Since the year is coming to an end, it is time to talk about the Best of 2012. Like I said before there is no scientific selection process about these "awards". No one is voting on anything and several of the works below were not even created this year. This is really just my personal thoughts and feelings on the subjects covered by The Update this year. Perhaps next year we will make a real award since the Sidewise only covers books and short stories.
So without further ado...
The Update is primarily a literary blog so of course we need to start with the best book of 2012. My choice has to be Land of Hope and Glory by Geoffrey Wilson, even though it was published in 2011. It was a surprisingly delightful novel to read and I highly recommend you check it out. As for the books read by our other contributors...ah hell I don't know what to do about those. There are just so damn many of them. Seriously, check out the Book Review page and I will leave that decision up to you.
We haven't covered many current series this year, although I have been enjoying the reprints of the Anno Dracula series by Kim Newman, especially The Bloody Red Baron. If you want to check out some classic universes of alternate history reviewed this year may I recommend Worldwar (reviewed by Chris Nuttall) and Crimson Skies (reviewed by Sean Korsgaard).
The best anthology of 2012 has to go to Substitution Cipher, edited by Kaye Chazan and featuring a short story by our own Tyler Bugg. I have been covering the creation of this anthology since October 2011 and although my own submission was not selected, I am still thankful to Candlemark & Gleam for opening this anthology to the public. It inspired me to write more fiction. Now I got three of my short stories published and a job blogging for Amazing Stories (don't forget, beta testing starts Jan 2nd).
I thought about giving this nod to "Vampire Romance" by Kim Newman, but since I already gave Anno Dracula the nod for best series, I decided to go with "The Beast of the Bosporus" by Matthew Quinn. It is a fun cautionary tale about why you should not call on the Great Old Ones to solve your problems. Of course, I am not the only one to review a short story this year. Check out the review of "43*" by Jeff Greenfield done by Andrew Schneider.
It is rare, but every once in a while we do feature a publication that does not fit even under the liberal definition The Update uses for alternate history. This year the honor for the best non-AH has to go to the "No Bulls**t Guide to Self-Publishing" by Jennifer Ciotta, author of I, Putin. This quick read is a must for anyone thinking about self-publishing.
For me personally, I have to go with The Five Fists of Science by Matt Fraction and Steven Sanders. In it Twain and Tesla team up to defeat tentacled evil in this steampunk adventure comic. Of course I would be remiss not to mention Chris Nuttall's review of Star Trek: The Next Generation/Doctor Who: Assimilation 2. I realize I have been promoting this review for three whole days now, but come on, it is doing well in page views. At least I'll promise not to show the cover art again.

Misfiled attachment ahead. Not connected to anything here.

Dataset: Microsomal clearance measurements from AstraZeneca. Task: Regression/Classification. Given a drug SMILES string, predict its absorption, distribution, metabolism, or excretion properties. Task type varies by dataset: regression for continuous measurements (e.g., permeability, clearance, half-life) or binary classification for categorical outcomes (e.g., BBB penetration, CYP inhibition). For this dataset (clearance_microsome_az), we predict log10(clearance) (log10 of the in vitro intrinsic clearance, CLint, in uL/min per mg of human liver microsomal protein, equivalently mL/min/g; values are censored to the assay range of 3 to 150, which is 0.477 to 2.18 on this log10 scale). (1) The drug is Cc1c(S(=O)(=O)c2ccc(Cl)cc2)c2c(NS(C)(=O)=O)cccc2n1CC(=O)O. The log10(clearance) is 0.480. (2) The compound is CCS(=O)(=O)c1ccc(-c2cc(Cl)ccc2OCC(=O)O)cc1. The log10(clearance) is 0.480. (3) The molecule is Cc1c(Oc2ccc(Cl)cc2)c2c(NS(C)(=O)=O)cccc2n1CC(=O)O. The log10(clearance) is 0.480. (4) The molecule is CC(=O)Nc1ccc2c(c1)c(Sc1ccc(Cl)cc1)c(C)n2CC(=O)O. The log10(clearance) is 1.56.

Speaking of page views, showcases of web original AH are the lifeblood of The Update. They have, until very recently, been our most popular posts. I can't stress enough how much I need showcases to publish on this blog. The people love them and I like to give the people what they want. That being said, how exactly do you pick the best of what is already the best? I decided to share one showcase from each of the authors who submitted one this year (and if they submitted more than one I selected the one I liked the best).
Although biased, I did enjoy the showcase I did for A Crack at Draka, a timeline featuring a revamped history of the Draka. Brian W. Daugherty feature on the extremely detailed Protect and Survive universe also brought light to an amazing piece of nuclear war fiction. Out of all the showcases written by Sean Korsgaard, however, I would have to pick A Giant Sucking Sound. You just don't see that many dystopias from the 1990s. Finally, let us move away from the good folks at AH.com to highlight the work of the editors over at the AH Wiki with Napoleon's World, covered by Tyler Bugg. It is a reminder to us that despite AH.com's vast size, there are other communities out there striving to produce excellent work of AH.
Please send me your thoughts on your favorite web originals. I would love to share them with our readers.
Not a great year for film. As far as I know there were no pure alternate history films released this year (although some people think Django Unchained is one), but you did have a couple that were in the same spirit. I enjoyed Abraham Lincoln, Vampire Hunter and Sean liked Iron Sky as well. Check out both of those movies and cross your fingers that we will see another alternate history film in our future (we have been experiencing a drought since 2011). Hopefully it will be War of the Worlds: Goliath.